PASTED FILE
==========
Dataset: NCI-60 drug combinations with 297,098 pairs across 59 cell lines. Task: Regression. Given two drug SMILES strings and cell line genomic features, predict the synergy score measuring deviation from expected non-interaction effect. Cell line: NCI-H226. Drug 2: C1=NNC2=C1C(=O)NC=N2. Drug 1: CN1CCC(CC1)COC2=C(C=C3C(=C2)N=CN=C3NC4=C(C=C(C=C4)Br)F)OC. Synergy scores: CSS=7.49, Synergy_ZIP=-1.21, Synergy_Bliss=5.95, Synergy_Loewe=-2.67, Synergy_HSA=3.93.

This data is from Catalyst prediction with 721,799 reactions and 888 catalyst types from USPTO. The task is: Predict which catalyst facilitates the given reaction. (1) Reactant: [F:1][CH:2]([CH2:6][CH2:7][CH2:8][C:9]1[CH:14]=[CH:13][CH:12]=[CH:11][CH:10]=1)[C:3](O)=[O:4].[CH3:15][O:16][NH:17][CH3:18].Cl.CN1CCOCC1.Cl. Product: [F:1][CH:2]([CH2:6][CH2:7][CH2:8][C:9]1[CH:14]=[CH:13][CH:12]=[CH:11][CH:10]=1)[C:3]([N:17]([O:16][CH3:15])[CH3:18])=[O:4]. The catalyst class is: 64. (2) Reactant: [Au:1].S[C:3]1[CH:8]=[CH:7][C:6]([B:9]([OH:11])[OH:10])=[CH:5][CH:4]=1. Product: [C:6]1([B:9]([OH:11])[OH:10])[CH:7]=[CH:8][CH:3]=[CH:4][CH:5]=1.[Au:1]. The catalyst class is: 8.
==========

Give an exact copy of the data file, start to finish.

Dataset: NCI-60 drug combinations with 297,098 pairs across 59 cell lines. Task: Regression. Given two drug SMILES strings and cell line genomic features, predict the synergy score measuring deviation from expected non-interaction effect. Cell line: NCI-H226. Drug 2: C1=NNC2=C1C(=O)NC=N2. Drug 1: CN1CCC(CC1)COC2=C(C=C3C(=C2)N=CN=C3NC4=C(C=C(C=C4)Br)F)OC. Synergy scores: CSS=7.49, Synergy_ZIP=-1.21, Synergy_Bliss=5.95, Synergy_Loewe=-2.67, Synergy_HSA=3.93.

This data is from Catalyst prediction with 721,799 reactions and 888 catalyst types from USPTO. The task is: Predict which catalyst facilitates the given reaction. (1) Reactant: [F:1][CH:2]([CH2:6][CH2:7][CH2:8][C:9]1[CH:14]=[CH:13][CH:12]=[CH:11][CH:10]=1)[C:3](O)=[O:4].[CH3:15][O:16][NH:17][CH3:18].Cl.CN1CCOCC1.Cl. Product: [F:1][CH:2]([CH2:6][CH2:7][CH2:8][C:9]1[CH:14]=[CH:13][CH:12]=[CH:11][CH:10]=1)[C:3]([N:17]([O:16][CH3:15])[CH3:18])=[O:4]. The catalyst class is: 64. (2) Reactant: [Au:1].S[C:3]1[CH:8]=[CH:7][C:6]([B:9]([OH:11])[OH:10])=[CH:5][CH:4]=1. Product: [C:6]1([B:9]([OH:11])[OH:10])[CH:7]=[CH:8][CH:3]=[CH:4][CH:5]=1.[Au:1]. The catalyst class is: 8.